Google+ and Facebook react to the ant throwdown

A few days ago, as an experiment, I uploaded the following image to Google + and Facebook:

A battle between Rhytidoponera victoriae and Amblyopone ferruginea (Victoria, Australia)

I was interested to compare differences in community engagement across social media platforms. Why? I post my new photos to Google+ and don’t do much on Facebook (which I hate with a passion, for a variety of reasons), but if Google+ continues losing steam I might have to suck it up and go back. Hence, a test image.

The post went up on the evening of March 10th. Here’s what happened: pandamonium over on Google:

The Google community totally screwed the comparison by engaging too much with the image. The post got listed under “what’s hot” and next thing I know a bunch of random non-followers were plussing and commenting all over the place. That’s not what usually happens. As facebook doesn’t have an equivalent to a global “what’s hot” feed, this is not a fair test. In essence, the data point succumbed to random internet weather patterns.

I promised folks I’d report the results, though, and promises being what they are here’s a graph:

Google Wins

20 thoughts on “Google+ and Facebook react to the ant throwdown”

  1. @Jason g. Goldman I think I’d count this as a single trial within an experiment. So it’s time for more trials and some stats 😛

  2. Did you notice a big difference in the nature of the comments? (like, was it more positively received in one forum than another? More general “cool!” comments somewhere vs. more ento/photo/technical comments somewhere else? I guess I’m trying to figure out a way to gauge the types of viewers and their interests…)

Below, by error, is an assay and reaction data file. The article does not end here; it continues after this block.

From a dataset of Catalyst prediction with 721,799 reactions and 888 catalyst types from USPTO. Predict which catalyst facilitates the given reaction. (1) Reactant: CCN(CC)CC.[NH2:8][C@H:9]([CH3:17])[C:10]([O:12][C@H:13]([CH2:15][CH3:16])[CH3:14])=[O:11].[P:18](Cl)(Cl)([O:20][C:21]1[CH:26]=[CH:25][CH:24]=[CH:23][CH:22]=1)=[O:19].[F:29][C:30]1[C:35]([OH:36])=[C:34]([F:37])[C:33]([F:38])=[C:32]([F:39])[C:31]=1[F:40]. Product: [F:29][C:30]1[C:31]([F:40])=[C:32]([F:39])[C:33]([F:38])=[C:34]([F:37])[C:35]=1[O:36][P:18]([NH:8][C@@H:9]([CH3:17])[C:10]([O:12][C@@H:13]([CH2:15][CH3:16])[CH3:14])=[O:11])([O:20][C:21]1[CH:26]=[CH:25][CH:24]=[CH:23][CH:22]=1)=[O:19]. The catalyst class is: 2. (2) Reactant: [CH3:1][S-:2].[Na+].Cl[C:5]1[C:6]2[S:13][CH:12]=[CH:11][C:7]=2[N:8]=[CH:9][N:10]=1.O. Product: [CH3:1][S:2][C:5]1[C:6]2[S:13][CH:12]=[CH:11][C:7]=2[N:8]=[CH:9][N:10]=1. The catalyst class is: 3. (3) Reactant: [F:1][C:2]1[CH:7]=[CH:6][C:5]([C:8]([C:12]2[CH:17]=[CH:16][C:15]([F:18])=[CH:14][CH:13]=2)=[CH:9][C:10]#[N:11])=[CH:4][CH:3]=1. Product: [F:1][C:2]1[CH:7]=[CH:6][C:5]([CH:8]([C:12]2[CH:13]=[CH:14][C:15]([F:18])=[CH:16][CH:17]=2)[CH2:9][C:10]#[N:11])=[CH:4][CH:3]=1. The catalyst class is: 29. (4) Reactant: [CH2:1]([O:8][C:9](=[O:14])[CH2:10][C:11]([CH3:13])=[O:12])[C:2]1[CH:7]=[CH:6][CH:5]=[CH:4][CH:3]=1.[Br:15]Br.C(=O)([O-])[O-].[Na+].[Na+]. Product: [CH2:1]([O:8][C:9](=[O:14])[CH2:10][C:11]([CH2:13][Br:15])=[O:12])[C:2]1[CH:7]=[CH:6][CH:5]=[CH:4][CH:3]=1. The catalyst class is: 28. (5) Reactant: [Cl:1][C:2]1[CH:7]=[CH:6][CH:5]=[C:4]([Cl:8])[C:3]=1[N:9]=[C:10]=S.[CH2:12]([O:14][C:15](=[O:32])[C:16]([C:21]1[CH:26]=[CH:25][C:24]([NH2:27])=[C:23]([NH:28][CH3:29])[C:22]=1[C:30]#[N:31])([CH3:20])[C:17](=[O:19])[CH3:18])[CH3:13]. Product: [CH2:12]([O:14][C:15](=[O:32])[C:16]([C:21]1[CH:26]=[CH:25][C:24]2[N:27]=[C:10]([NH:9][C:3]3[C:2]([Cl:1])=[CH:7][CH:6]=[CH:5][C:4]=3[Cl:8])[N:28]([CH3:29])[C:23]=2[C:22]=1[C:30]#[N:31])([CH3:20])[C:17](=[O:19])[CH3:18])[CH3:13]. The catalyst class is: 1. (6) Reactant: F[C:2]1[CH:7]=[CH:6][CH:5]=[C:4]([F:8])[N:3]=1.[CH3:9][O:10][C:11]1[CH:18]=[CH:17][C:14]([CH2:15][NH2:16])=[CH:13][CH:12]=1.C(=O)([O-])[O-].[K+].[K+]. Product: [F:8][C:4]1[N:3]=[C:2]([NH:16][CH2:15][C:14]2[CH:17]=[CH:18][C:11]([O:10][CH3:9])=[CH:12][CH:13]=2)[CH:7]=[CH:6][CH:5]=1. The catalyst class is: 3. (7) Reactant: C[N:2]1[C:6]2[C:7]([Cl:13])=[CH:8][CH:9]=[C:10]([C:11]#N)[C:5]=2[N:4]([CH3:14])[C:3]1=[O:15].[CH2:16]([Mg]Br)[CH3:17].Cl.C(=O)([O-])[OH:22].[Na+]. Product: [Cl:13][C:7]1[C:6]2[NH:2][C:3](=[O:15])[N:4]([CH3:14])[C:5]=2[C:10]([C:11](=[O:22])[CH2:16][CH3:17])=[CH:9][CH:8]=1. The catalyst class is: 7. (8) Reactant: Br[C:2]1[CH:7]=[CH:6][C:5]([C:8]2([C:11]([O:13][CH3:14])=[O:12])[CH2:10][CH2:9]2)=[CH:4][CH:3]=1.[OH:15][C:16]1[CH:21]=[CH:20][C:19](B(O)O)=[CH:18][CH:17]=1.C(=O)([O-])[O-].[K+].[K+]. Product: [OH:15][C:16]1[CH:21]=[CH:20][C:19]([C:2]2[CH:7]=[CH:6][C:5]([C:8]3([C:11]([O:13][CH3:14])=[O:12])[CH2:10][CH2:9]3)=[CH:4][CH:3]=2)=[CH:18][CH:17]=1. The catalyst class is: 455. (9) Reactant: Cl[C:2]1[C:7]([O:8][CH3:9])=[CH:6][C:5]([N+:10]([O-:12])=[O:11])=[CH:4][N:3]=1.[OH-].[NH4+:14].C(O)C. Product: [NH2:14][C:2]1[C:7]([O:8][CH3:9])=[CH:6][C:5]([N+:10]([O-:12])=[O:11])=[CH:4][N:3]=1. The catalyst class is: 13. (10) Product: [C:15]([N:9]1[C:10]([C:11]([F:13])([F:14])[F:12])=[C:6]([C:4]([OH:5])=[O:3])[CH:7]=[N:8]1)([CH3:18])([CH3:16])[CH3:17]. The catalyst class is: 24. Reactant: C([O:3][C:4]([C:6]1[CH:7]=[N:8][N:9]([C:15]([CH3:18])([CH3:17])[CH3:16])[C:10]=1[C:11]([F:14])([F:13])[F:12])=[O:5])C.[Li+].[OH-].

3. If you wish to test some hypothesis numerically, I will agree with several others that you need to run more test examples. Random selections from the photo pool would be best and you simply run enough until N yields the desired variance, eg p = .95 according to formulas like those here:


    Otherwise, who cares ? Anecdotal conclusions are just like weather, always interesting and changing.

    I vote for an animated gif of that battle next time with a WWF soundtrack thang – you KNOW you could do it. Alex !

    AntWrestleMania Saturday Night Cage Matches !! Think of the sitetraffic —

    Oh the Humanity !!!

  4. Alex

    Sorry to hear that you are so negative about FB. Quite often I put your articles on my wall. I hope that this is not frustrating to you. If so, of course, I will not put it there in the future.

  5. I think that before you try any kind of actual experiment, you need to develop some hypotheses and criteria to evaluate them. A single random post isn’t very scientific.

    1. David – how could you ?

      Why should a single observation not be very scientific ? We have an entire … erm … science called “Climate Science” based on single observations, so they can’t be ALL bad, can they !!

        1. WOW, Alex

          You really don’t know how weather station data has been collected for the last ~200 years ?

          In the beginning, there was ONE liquid in glass thermometer at a station generally read ONE time a day …. mostly, they missed some … reading accurate to the nearest 1 degree with equipment having precision and limit of observability of .5 degree C. This was how temperature was recorded until more modern methods were introduced in the late 20th century (1970’s).